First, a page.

Financier and environmentalist Ben Goldsmith considers the silver linings amidst the bleak coronavirus outbreak, interviewed by Zoe Dare Hall in the Telegraph:
“Future generations will look back in disbelief at how we drove so many species to the brink of extinction to satisfy our greed, and at the industrial scale cruelty of the factory farming of animals. These places, like wet farms, are petri dishes for the cultivation of antibiotic-resistant bacteria and potentially dangerous viruses,” says Goldsmith.
As founder and chairman of the Conservation Collective, a network of local philanthropic funds across the world from the Greek islands to the Grenadines, he is a passionate campaigner for environmental preservation and restoration.
He harnesses the dedication of local campaigners – “Look behind the scenes and there are people beavering away, often with no budget, in their free time” – and the pulling power of high-profile names, including Mick Jagger in Mustique and John Frieda in Ibiza, to bring about change.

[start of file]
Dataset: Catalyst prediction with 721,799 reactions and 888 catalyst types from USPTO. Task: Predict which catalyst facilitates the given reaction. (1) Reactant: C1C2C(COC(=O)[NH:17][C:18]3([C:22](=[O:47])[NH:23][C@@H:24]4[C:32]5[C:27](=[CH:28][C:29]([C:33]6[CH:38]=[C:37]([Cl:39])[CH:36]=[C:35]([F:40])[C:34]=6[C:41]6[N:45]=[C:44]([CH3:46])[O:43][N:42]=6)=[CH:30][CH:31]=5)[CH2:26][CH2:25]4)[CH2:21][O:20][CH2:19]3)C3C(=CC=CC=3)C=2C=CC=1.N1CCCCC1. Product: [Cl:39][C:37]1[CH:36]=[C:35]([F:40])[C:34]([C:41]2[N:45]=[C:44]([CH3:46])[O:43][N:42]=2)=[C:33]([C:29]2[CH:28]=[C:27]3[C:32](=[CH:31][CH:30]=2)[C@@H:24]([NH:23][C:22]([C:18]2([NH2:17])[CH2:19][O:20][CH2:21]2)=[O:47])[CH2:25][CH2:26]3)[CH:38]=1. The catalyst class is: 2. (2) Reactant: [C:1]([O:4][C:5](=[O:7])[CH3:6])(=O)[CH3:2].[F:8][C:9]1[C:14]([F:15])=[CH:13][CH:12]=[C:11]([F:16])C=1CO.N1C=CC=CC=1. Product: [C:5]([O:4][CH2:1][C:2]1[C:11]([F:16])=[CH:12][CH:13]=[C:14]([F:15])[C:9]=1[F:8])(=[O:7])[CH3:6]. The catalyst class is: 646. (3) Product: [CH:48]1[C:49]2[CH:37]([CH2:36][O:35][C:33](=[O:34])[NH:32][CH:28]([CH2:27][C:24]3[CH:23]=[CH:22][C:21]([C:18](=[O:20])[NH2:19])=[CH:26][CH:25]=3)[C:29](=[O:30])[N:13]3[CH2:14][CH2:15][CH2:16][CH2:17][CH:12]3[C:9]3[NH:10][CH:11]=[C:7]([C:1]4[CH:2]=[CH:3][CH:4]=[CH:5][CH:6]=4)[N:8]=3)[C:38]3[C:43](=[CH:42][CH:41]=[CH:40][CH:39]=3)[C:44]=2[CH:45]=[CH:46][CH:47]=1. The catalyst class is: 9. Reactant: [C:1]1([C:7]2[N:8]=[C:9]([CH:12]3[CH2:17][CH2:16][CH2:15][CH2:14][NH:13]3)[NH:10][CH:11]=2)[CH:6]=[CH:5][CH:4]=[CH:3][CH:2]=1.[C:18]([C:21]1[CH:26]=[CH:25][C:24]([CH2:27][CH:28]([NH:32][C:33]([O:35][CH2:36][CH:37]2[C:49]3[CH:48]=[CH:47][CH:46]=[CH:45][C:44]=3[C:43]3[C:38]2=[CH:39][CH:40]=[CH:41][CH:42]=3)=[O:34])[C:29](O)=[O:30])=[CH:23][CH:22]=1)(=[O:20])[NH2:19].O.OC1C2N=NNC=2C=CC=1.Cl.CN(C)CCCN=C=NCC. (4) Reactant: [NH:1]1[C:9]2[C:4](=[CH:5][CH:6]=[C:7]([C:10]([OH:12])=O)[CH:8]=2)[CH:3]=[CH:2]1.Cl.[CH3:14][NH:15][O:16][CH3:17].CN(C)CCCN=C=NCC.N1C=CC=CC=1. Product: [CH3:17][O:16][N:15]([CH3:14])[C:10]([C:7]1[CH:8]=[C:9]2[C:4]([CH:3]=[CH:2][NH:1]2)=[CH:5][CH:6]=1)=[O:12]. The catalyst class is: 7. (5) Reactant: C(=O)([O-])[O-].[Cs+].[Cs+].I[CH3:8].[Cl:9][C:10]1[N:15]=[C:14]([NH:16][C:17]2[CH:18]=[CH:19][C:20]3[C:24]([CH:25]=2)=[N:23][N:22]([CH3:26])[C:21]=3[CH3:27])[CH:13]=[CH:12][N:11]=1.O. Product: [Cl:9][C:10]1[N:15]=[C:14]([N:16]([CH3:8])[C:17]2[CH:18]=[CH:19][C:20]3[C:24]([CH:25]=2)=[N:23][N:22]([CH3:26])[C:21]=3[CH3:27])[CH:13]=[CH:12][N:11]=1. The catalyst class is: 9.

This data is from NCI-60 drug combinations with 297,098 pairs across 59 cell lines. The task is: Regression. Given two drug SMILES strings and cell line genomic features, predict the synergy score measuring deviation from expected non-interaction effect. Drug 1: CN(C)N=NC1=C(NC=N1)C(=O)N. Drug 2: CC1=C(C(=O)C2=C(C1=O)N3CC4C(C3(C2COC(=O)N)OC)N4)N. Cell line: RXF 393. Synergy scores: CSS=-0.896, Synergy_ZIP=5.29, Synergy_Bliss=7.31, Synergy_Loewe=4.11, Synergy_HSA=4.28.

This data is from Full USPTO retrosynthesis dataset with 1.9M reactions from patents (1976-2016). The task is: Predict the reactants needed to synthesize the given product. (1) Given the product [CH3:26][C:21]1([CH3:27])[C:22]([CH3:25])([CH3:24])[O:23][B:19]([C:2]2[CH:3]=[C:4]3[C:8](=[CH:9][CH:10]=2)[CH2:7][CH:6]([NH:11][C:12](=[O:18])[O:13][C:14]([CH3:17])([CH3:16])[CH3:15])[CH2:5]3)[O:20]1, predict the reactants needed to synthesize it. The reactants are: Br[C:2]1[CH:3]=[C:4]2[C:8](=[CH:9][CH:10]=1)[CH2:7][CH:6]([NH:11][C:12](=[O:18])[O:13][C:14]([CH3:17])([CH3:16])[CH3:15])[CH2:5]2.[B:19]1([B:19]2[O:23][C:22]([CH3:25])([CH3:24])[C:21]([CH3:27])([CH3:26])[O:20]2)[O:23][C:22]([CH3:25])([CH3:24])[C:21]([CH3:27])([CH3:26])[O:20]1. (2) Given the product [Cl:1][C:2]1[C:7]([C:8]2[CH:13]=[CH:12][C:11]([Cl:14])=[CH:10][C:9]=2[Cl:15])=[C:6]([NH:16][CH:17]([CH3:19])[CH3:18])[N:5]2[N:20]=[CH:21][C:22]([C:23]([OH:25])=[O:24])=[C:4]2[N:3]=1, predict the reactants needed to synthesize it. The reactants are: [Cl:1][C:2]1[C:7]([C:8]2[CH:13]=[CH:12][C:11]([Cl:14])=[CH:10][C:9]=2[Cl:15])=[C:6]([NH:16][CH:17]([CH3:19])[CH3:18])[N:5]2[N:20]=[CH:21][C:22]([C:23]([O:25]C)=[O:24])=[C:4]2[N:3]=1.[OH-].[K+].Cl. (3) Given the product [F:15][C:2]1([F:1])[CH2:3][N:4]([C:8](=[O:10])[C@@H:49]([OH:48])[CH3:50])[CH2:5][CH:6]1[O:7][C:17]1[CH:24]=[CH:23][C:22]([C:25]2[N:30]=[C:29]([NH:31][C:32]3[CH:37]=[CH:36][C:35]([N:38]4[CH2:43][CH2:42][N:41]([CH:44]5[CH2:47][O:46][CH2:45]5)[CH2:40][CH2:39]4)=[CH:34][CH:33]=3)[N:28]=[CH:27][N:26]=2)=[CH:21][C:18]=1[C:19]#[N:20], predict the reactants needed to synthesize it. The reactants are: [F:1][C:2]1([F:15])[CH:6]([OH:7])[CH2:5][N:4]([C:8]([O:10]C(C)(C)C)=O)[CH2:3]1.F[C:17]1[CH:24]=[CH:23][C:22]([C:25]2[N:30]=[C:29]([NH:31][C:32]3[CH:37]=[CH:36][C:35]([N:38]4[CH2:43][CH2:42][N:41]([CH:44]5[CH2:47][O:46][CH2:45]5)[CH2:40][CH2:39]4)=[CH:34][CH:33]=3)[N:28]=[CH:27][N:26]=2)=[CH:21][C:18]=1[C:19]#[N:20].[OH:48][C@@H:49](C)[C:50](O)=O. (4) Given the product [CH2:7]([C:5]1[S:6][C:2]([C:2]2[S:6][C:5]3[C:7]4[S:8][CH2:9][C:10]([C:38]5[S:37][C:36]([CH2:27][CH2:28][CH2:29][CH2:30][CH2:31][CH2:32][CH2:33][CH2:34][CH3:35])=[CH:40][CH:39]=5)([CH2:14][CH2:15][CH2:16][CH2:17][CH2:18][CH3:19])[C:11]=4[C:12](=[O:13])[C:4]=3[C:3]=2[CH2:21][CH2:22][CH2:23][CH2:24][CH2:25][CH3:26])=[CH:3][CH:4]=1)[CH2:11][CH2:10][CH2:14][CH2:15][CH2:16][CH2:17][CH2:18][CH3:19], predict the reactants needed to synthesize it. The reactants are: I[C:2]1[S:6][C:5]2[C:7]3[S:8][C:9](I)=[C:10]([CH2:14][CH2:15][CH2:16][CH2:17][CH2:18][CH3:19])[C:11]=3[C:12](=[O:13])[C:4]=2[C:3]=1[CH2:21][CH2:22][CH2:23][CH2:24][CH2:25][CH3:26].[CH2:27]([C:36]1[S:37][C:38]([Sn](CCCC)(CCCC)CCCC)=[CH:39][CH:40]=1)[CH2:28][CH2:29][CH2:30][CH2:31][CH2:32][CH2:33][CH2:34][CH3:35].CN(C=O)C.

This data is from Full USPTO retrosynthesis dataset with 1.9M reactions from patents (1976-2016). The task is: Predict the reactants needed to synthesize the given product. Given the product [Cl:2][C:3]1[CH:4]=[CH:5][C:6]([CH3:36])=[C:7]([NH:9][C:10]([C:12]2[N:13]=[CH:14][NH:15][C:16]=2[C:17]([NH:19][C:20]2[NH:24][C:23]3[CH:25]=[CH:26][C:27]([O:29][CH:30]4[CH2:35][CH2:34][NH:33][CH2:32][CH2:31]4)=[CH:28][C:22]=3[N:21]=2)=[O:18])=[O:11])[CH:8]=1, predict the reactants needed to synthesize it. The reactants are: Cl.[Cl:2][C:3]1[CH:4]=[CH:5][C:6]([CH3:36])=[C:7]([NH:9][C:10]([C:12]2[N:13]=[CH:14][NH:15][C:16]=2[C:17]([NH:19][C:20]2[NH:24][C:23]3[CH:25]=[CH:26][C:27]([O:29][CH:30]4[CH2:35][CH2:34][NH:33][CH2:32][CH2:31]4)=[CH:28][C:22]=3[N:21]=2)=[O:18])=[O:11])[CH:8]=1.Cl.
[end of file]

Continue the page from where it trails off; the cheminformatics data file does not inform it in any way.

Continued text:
“With environmental philanthropy, very modest sums can make massive change if you give it to the right people. This year, we’ll give away £500,000, broadly for marine conservation projects, landscape conservation and the management of resources including energy, water,” says Goldsmith.
The coronavirus pandemic is already bringing about some environmental changes, however, as widespread travel bans and curfews force billions of people to change their daily habits. “There are streets with no cars and no air pollution. Shutting down cities in Asia has meant people can see blue sky for the first time. Canals in Venice are now clear and you can see fish. Maybe things like this will play a part in changing our relationship with nature,” says Goldsmith.